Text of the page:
When we talk about paths and itineraries in New York we almost always think about one or a half day tours on foot from Upper Manhattan as far as Midtown or from Lower Manhattan as far as Brooklyn Heights.
We often ignore – due to lack of info or time – some areas of Bronx, Brooklyn itself, Staten Island or Queens, almost always particular and curious, rich in history, nature and unusual locations to discover and explore.
Like Forest Hills, a wonderful “village” with redbrick Tudor style dwellings, tulip trees, English gardens, vintage stores and restaurants where life goes by slowly and measured just like it happened in the early 1900s.
An era where the entire area was planned and then built with the aim “to give a consistent number of people more healthy and proper houses” following an ideal urban community model – the neighborhood unit – and a city garden very popular right in that period.
A surprising fragment of New Yorker history, evolution and local life.
“New York was an inexhaustible space, a labyrinth of endless steps and no matter far he walked,
no matter how well he came to know its neighborhoods and streets,
it always left him with the feeling of being lost.”
Forest Hills is – incredibly – a neighborhood of Queens.
Walking through its parkways, through the access streets enriched by vintage stores, pubs and restaurants and among the huge stone and redbrick dwellings you’d say almost to be ended up suddenly in some bucolic small town of the English countryside.
Do you want an unselfish tip?
Give yourselves a half day – or even more if you have time – in one of the most suggestive and eclectic places of Queens.
Stop and taste the milkshake, Eddie’s Sweet ice creams and sweet things (in full ‘50s mood) or the superlative pizza at Nick’s Pizza, get lost among the trinkets, the old comics and the vintage jewels of the little stores in Austin Street.
You’ll find out that right here John Lennon and Yoko Ono loved to spend their free time, that Paul Simon and Art Garfunkel started to write and compose music together, that in the near West Side Tennis Club – where then The Beatles played and Woody Allen and Barbra Streisand performed – the US Open Tennis Championship was created and opened.
And that Stan Lee, the mythical Marvel comic writer, placed Peter Parker’s home – Spiderman’s protagonist – right among the redbrick buildings near the elegant Tudor style neighborhood.
A little perfect world that still keep living following its own rhythms, exactly like once, despite the untiringly, chaotic and really close – little over 15km and 6/10 subway stops – Manhattan.
Arrived to the Forest Hills-71 Ave subway station, cross Queens Blvd and take Continental Ave, the beating and lively heart of Forest Hills.
Colored houses, markets, cafés, diners and restaurants offering – besides the local products – the most different ethnic cuisines, odd vintage and antiques stores extending as far as the whole Austin Street.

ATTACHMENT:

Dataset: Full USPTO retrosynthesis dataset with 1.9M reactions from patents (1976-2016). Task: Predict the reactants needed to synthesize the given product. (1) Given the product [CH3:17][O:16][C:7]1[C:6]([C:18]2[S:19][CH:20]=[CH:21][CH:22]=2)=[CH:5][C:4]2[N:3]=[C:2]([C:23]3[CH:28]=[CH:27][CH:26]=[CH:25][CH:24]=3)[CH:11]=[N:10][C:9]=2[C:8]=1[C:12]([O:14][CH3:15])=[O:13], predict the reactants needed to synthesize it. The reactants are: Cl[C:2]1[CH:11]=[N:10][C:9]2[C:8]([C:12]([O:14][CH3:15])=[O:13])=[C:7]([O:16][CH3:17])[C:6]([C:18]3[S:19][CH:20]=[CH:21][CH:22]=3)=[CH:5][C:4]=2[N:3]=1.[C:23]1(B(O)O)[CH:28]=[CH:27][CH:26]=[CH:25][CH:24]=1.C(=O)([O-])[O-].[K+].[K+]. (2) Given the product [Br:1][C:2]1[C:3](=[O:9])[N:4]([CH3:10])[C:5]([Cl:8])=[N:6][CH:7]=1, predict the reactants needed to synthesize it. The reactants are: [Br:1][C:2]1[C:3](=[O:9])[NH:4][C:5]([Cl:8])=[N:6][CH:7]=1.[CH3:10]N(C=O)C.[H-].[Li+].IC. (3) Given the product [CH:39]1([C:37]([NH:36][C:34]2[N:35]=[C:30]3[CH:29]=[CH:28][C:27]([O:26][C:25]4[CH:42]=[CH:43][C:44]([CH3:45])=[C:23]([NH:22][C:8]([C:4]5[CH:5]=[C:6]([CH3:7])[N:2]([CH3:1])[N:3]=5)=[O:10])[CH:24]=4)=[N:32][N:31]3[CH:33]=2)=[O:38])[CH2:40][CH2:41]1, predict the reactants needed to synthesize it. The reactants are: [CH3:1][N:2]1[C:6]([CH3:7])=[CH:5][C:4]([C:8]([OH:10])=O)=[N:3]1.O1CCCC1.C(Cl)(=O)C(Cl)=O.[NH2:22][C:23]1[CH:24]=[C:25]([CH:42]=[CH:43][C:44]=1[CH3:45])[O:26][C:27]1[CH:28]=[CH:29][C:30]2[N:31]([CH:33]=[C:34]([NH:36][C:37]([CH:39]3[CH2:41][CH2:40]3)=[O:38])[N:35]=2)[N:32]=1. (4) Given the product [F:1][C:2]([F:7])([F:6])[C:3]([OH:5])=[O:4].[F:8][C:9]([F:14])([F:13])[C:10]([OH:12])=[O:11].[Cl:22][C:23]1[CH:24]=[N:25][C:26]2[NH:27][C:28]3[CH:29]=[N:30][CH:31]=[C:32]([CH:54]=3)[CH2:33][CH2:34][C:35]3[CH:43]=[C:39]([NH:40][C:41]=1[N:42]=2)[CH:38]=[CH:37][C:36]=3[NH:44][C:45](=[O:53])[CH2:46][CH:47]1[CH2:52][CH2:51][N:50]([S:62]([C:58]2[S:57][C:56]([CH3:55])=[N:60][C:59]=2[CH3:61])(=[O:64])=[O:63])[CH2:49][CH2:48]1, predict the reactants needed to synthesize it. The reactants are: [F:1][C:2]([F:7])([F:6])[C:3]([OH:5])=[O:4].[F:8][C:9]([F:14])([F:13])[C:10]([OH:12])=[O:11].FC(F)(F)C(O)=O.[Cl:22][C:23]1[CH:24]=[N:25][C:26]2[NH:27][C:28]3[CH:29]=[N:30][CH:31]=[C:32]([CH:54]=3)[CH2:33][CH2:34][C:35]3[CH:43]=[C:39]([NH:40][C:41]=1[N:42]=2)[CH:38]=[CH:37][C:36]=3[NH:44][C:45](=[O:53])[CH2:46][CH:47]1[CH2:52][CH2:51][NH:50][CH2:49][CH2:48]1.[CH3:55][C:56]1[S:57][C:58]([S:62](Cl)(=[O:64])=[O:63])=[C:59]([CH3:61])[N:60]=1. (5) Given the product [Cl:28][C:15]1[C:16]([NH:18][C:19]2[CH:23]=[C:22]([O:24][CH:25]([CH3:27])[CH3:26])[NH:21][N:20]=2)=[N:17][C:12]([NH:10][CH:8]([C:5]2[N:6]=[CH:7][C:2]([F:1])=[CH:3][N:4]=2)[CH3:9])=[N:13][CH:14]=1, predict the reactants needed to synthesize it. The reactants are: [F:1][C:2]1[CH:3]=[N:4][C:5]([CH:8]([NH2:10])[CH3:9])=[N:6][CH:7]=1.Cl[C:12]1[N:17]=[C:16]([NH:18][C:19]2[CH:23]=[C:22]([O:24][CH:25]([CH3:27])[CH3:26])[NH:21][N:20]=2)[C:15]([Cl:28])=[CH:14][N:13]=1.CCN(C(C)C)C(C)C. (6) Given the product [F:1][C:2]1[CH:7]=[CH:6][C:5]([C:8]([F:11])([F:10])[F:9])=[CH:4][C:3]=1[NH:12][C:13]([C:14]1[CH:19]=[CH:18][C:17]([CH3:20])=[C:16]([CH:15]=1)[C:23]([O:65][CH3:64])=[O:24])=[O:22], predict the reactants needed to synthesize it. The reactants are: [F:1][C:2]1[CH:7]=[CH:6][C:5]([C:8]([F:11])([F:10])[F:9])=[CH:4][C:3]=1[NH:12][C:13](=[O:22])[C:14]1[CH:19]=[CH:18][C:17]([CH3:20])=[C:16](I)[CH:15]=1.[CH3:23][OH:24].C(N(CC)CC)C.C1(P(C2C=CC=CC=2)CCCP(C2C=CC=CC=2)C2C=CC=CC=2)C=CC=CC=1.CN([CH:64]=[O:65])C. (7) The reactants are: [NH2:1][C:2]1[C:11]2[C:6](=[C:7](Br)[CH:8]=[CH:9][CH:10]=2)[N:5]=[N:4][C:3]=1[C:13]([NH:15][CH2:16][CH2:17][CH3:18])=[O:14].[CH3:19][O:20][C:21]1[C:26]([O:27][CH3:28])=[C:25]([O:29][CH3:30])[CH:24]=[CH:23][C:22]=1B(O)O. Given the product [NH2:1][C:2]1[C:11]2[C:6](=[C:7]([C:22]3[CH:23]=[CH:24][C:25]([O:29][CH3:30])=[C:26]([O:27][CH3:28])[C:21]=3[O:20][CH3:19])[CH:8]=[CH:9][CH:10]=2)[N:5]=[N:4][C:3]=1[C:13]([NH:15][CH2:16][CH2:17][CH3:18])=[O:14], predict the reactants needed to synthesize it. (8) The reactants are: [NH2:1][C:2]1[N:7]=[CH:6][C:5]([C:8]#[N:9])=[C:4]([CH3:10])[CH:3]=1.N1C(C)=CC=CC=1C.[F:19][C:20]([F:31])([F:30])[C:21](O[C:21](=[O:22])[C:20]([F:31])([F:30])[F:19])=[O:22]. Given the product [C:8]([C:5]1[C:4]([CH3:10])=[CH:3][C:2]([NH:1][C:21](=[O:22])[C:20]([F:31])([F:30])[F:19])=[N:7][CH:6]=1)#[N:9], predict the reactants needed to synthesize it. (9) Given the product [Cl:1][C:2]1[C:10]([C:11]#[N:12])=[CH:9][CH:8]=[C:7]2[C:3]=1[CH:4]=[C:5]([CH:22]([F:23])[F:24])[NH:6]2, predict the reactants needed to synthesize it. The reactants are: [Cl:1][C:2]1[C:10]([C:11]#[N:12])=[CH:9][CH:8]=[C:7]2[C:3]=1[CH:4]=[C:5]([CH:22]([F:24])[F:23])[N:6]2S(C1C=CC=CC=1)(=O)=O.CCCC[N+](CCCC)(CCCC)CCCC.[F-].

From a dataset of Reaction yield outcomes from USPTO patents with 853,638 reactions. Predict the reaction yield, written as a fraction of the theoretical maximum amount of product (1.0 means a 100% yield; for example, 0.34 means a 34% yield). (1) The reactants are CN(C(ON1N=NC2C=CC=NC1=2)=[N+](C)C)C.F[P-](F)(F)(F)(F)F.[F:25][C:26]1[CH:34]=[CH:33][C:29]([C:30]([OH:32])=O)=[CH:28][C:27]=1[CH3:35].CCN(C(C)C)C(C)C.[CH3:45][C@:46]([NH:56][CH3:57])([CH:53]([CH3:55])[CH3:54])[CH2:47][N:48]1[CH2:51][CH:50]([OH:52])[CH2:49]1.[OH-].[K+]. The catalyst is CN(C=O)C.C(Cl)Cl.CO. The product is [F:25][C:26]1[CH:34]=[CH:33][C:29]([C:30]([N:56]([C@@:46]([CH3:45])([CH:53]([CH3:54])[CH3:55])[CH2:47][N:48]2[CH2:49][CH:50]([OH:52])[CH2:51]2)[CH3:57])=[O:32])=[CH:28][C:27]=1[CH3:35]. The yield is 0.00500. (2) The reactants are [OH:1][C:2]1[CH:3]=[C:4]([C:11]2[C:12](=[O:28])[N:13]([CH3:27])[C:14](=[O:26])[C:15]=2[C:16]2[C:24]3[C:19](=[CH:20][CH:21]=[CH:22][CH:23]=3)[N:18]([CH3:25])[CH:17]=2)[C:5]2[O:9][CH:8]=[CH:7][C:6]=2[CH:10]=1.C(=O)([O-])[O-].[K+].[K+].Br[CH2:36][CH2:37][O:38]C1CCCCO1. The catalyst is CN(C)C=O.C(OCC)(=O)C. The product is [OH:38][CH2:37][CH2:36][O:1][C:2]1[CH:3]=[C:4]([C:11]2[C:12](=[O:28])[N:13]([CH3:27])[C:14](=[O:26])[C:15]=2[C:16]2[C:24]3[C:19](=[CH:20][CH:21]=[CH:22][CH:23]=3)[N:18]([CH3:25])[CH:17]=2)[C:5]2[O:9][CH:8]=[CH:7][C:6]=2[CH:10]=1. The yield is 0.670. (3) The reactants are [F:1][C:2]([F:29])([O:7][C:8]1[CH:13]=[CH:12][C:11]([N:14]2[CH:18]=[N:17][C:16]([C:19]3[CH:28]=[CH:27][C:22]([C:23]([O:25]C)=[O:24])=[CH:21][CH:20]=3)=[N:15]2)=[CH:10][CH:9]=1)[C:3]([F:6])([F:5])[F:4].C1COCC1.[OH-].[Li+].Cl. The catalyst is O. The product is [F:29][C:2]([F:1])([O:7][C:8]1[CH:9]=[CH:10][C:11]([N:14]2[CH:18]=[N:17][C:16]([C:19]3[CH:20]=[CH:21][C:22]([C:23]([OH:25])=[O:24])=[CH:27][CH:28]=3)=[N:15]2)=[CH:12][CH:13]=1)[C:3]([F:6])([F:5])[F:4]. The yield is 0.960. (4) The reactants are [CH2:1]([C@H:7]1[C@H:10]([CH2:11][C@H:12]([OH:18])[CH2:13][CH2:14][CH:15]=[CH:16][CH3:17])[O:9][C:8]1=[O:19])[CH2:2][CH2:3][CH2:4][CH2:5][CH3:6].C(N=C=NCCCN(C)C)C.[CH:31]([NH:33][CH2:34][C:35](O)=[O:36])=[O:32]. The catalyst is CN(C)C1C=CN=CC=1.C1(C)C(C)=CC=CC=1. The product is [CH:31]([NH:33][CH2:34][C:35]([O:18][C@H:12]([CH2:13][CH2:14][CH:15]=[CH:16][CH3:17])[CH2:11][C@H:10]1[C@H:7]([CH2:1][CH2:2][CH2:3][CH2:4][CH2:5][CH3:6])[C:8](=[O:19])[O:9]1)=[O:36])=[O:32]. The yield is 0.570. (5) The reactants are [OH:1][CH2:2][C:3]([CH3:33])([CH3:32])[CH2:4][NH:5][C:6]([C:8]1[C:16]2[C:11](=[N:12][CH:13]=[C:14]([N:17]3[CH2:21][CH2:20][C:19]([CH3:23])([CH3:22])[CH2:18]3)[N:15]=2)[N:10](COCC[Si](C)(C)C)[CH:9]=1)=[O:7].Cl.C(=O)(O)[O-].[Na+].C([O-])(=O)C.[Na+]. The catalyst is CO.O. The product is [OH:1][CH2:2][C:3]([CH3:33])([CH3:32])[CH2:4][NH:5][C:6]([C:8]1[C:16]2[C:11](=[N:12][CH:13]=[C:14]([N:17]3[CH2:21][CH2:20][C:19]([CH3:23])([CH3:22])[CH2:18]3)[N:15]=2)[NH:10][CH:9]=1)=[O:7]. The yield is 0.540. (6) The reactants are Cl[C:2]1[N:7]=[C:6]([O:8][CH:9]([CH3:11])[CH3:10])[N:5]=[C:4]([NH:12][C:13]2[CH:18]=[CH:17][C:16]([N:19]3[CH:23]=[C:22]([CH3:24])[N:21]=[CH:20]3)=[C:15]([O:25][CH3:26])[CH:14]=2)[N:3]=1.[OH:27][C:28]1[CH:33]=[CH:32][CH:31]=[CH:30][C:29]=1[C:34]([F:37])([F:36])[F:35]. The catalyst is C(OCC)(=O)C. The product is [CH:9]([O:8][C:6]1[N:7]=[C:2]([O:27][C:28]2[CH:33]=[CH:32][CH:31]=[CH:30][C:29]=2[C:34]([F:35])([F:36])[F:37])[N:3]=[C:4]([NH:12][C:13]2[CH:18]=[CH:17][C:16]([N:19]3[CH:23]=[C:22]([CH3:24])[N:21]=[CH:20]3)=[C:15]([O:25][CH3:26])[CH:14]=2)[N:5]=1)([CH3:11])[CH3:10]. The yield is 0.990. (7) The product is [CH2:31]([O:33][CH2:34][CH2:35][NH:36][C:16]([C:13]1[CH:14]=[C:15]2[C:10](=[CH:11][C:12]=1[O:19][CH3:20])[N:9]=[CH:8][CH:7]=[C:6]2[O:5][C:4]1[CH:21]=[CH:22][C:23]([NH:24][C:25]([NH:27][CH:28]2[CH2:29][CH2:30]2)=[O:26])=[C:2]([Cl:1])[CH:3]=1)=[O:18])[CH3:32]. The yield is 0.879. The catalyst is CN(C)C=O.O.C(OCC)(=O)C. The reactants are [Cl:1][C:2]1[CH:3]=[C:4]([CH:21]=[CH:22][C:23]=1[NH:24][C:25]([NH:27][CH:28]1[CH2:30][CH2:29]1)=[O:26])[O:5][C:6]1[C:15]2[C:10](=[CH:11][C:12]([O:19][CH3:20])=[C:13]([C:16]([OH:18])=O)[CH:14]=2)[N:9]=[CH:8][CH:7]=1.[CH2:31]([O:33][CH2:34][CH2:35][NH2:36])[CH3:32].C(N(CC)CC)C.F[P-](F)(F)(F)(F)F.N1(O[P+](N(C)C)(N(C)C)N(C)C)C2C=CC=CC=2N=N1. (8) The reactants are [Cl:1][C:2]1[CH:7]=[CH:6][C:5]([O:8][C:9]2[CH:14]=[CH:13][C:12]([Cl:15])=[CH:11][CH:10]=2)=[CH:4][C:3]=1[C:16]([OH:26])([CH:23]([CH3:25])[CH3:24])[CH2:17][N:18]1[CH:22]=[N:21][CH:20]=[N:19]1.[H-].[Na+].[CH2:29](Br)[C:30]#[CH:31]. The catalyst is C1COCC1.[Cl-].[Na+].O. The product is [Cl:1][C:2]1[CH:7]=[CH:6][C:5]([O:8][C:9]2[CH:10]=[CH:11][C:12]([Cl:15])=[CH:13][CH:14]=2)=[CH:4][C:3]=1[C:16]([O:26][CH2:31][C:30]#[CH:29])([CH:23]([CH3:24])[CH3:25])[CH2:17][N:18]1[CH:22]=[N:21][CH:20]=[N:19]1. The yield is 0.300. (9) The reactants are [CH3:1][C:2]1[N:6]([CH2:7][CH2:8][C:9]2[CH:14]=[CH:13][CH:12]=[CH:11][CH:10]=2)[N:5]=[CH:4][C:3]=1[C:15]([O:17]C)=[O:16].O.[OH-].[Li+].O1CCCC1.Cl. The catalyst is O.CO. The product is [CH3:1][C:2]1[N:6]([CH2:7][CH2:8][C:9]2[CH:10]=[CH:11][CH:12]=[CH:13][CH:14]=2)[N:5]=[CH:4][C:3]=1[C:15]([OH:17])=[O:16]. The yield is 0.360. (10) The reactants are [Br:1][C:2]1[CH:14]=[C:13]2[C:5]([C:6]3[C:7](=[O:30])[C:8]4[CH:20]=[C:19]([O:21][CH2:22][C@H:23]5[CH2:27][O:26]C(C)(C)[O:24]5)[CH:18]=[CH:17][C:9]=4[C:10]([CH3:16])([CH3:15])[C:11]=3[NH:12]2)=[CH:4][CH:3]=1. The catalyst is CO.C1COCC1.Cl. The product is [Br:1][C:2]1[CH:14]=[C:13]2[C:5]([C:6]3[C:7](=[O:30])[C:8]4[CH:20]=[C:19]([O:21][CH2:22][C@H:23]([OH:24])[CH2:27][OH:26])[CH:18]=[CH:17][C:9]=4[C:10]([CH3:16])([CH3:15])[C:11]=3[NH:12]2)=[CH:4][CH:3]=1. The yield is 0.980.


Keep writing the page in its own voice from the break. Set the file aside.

My tip is to have a quick look at it and keep going on, leaving the exploration of this area at the end of the tour and maybe decide to stop right here for a bit of shopping and – a very recommended experience – for lunch or dinner.
Keep going along Continental Ave as far as taking the underground passage (rich in very beautiful murals tied to the neighborhood evolution) of the Forest Hills railroad station. Find here further historic info about that.
It’s a classic – and very beautiful – vintage redbrick building, famous to have been the location chosen by the USA President Theodore Roosevelt for its statement “100% American” on July 4th 1917 and for the great costume ball in 1919 to celebrate the end of the Great War and the return home by train of the American Soldiers.
Through Tennis Pl and Dartmouth St. come back to Continental Ave and walk all along – enjoying the parkways and the wonderful Tudor style houses – as far as Metropolitan Ave.
A stage that cannot be missed is certainly the old Eddie’s Sweet Shop at 105-29, Metropolitan Ave. Working since 1920 –and practically unchanged – this shop with a vintage savor – pay attention to the cash register and the soda machine, both dating back to the 1930s – serves really good cakes, ice creams, milkshakes, banana splits, candies and several delicacies.
Left Eddie’s Sweet, after have had a look at the windows of the near antiques stores and at the ‘50s sign of the old Cinemart Cinemas, turn on the right in Ascan Drive and going all along – enjoying houses, gardens and views – as far as reaching again the heart of Forest Hills, Austin Street.
For lunch or dinner you can choose to taste the delicious pizzas cooked in the traditional brick-oven at Nick’s Pizza or the fabulous tacos at Burro Café’s. While waiting I recommend you to have a look at the craft workshops and at the antiques stores in Austin Street. You’ll certainly find something fit for you.
Before coming back to Manhattan don’t forget going to Kinsh Nosh at 10030, Queens Blvd. It’s an historic bakery dating back to the 1950s, always run by the same family – bulwark of the Jewish community of the area – producing fabulous knish stuffed with meat, cheese and vegetables.
It’s really very easy arriving to Forest Hills.
From Manhattan you can choose to take even four subway lines: M, R, F, E.
The first two lines (M, R) have right the Forest Hills 71 Ave as terminal. The lines E and F (express) have less stops so are the quickest ones and those highly recommended to reach Forest Hills in the least time.
Anyway, reckon at least 30 minutes travelling from Midtown.
Forest Hills can be visited easily on foot. It’s an extremely safe area, don’t be afraid to move alone.
The tour expects about 4/5km path, stops at the locations quoted included.